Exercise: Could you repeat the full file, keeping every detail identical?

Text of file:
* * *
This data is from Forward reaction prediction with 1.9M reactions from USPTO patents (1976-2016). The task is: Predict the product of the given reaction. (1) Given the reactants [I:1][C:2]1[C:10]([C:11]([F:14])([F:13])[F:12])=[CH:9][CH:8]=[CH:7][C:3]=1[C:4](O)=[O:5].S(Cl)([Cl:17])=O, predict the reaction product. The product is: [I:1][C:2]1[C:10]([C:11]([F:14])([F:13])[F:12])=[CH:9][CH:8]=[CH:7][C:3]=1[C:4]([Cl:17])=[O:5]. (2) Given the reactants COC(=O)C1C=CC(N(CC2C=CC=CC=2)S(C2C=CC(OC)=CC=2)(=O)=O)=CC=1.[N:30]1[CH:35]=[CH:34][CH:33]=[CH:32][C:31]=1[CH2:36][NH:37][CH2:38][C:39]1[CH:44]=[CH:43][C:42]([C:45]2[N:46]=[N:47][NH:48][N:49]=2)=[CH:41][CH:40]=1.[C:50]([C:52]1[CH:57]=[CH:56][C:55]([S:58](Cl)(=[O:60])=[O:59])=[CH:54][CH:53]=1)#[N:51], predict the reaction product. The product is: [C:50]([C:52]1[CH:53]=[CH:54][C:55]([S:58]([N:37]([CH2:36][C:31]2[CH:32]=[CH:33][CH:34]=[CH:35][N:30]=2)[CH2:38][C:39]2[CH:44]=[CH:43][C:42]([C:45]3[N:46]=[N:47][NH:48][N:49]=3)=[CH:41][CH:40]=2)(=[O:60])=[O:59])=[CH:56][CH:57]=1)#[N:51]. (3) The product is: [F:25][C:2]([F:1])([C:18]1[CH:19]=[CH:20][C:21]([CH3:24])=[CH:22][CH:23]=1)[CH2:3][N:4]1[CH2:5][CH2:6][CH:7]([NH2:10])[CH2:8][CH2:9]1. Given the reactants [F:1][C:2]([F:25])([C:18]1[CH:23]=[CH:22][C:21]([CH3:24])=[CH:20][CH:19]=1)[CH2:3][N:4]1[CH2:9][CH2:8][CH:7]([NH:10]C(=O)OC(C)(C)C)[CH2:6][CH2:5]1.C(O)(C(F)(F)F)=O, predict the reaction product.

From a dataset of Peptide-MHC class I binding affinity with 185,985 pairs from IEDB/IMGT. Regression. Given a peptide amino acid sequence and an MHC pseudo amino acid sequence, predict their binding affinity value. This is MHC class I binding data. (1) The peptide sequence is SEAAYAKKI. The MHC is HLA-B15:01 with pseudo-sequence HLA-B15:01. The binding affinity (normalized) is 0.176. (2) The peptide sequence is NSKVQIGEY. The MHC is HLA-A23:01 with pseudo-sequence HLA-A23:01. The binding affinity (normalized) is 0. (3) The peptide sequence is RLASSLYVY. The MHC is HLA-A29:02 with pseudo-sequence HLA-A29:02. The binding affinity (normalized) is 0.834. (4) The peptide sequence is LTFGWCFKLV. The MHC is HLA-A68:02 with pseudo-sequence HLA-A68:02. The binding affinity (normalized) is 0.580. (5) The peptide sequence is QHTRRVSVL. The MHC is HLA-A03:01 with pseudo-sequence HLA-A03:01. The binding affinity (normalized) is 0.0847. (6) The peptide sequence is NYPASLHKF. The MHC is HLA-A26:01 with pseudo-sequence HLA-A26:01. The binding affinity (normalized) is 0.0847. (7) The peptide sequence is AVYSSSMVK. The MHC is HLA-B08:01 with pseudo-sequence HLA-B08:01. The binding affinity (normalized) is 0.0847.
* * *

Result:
This data is from Forward reaction prediction with 1.9M reactions from USPTO patents (1976-2016). The task is: Predict the product of the given reaction. (1) Given the reactants [I:1][C:2]1[C:10]([C:11]([F:14])([F:13])[F:12])=[CH:9][CH:8]=[CH:7][C:3]=1[C:4](O)=[O:5].S(Cl)([Cl:17])=O, predict the reaction product. The product is: [I:1][C:2]1[C:10]([C:11]([F:14])([F:13])[F:12])=[CH:9][CH:8]=[CH:7][C:3]=1[C:4]([Cl:17])=[O:5]. (2) Given the reactants COC(=O)C1C=CC(N(CC2C=CC=CC=2)S(C2C=CC(OC)=CC=2)(=O)=O)=CC=1.[N:30]1[CH:35]=[CH:34][CH:33]=[CH:32][C:31]=1[CH2:36][NH:37][CH2:38][C:39]1[CH:44]=[CH:43][C:42]([C:45]2[N:46]=[N:47][NH:48][N:49]=2)=[CH:41][CH:40]=1.[C:50]([C:52]1[CH:57]=[CH:56][C:55]([S:58](Cl)(=[O:60])=[O:59])=[CH:54][CH:53]=1)#[N:51], predict the reaction product. The product is: [C:50]([C:52]1[CH:53]=[CH:54][C:55]([S:58]([N:37]([CH2:36][C:31]2[CH:32]=[CH:33][CH:34]=[CH:35][N:30]=2)[CH2:38][C:39]2[CH:44]=[CH:43][C:42]([C:45]3[N:46]=[N:47][NH:48][N:49]=3)=[CH:41][CH:40]=2)(=[O:60])=[O:59])=[CH:56][CH:57]=1)#[N:51]. (3) The product is: [F:25][C:2]([F:1])([C:18]1[CH:19]=[CH:20][C:21]([CH3:24])=[CH:22][CH:23]=1)[CH2:3][N:4]1[CH2:5][CH2:6][CH:7]([NH2:10])[CH2:8][CH2:9]1. Given the reactants [F:1][C:2]([F:25])([C:18]1[CH:23]=[CH:22][C:21]([CH3:24])=[CH:20][CH:19]=1)[CH2:3][N:4]1[CH2:9][CH2:8][CH:7]([NH:10]C(=O)OC(C)(C)C)[CH2:6][CH2:5]1.C(O)(C(F)(F)F)=O, predict the reaction product.

From a dataset of Peptide-MHC class I binding affinity with 185,985 pairs from IEDB/IMGT. Regression. Given a peptide amino acid sequence and an MHC pseudo amino acid sequence, predict their binding affinity value. This is MHC class I binding data. (1) The peptide sequence is SEAAYAKKI. The MHC is HLA-B15:01 with pseudo-sequence HLA-B15:01. The binding affinity (normalized) is 0.176. (2) The peptide sequence is NSKVQIGEY. The MHC is HLA-A23:01 with pseudo-sequence HLA-A23:01. The binding affinity (normalized) is 0. (3) The peptide sequence is RLASSLYVY. The MHC is HLA-A29:02 with pseudo-sequence HLA-A29:02. The binding affinity (normalized) is 0.834. (4) The peptide sequence is LTFGWCFKLV. The MHC is HLA-A68:02 with pseudo-sequence HLA-A68:02. The binding affinity (normalized) is 0.580. (5) The peptide sequence is QHTRRVSVL. The MHC is HLA-A03:01 with pseudo-sequence HLA-A03:01. The binding affinity (normalized) is 0.0847. (6) The peptide sequence is NYPASLHKF. The MHC is HLA-A26:01 with pseudo-sequence HLA-A26:01. The binding affinity (normalized) is 0.0847. (7) The peptide sequence is AVYSSSMVK. The MHC is HLA-B08:01 with pseudo-sequence HLA-B08:01. The binding affinity (normalized) is 0.0847.